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The late Gail H. Laughlin, J.D

Gail Laughlin

Gail H. Laughlin was born Abbie Hill Laughlin at Robbinston, Maine (near Calais) in 1868. She was one of nine children. In 1890 she attended Wellesley College after spending four years as a bookkeeper, earning only $4.00 per week to pay for her tuition to college. In 1896 Gail Laughlin entered Cornell School of Law from which she graduated in 1898. Ms. Laughlin was the first woman from Maine to practice law. She moved to California to begin her work as an attorney, followed by a judgeship in San Francisco.

Gail Laughlin became involved in the suffrage movement (women's right to vote) in New York, Ohio, Kentucky, Nebraska, and Minnesota. At that time, all travel was by stagecoach. As her involvement in women's issues grew, she traveled to St. Louis in 1919 to attend a women's organizational meeting which established the National Federation of Business and Professional Women's Clubs. Gail Laughlin was elected the first president of this new organization which still exists today as an International association with over 100,000 members in the United States.

In 1924 Gail Laughlin returned to Portland, Maine where she opened a law firm with her brother, Fred. She became the president of a local Portland chapter of the Business and Professional Women's Clubs in 1926, when the national convention was held there. She served three terms in the Maine House (1927-1934) and then three terms in the Maine Senate (1937-1941) and was the first woman with a law degree to be a member of the Maine legislature.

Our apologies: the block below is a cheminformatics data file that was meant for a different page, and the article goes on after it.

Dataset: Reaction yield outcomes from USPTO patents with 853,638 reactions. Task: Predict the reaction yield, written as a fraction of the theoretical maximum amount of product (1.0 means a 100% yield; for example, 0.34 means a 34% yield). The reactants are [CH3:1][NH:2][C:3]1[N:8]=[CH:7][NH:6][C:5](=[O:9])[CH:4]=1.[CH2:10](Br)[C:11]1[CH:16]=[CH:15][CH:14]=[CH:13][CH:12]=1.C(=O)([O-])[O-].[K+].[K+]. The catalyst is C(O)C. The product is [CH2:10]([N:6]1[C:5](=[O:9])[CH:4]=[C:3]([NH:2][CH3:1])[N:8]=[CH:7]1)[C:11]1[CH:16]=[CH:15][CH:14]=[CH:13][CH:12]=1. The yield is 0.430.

Gail Laughlin introduced and supported many pieces of legislation. Included were bills on the Prevention of Cruelty to Animals, establishing an overseer to control the use of drugs, early environmental laws regarding waste dumping into Maine rivers, and obtaining funding for a 22,666 acre national wildlife preserve in Washington County in the 1930's (now Moosehorn Wildlife Refuge). She was also instrumental in organizing the Department of Health.

In addition, she sponsored several bills which were instrumental in helping women. She sponsored An Act Relating to the Commitment of the Insane to stop husbands from committing their wives involuntarily. She supported a Registration Bureau for Nurses, an increase in the minimum wage and regulations, and sponsored a bill conferring equal rights of guardianship for father and mother. Perhaps one of the most important bills affecting girls involved changing the law permitting girls to marry at age 13 and boys at 15 to 16 years for girls and 18 years for boys.

Gail Laughlin died at the age of 84 in Portland, Maine.

1920 Photograph

Inducted March, 1991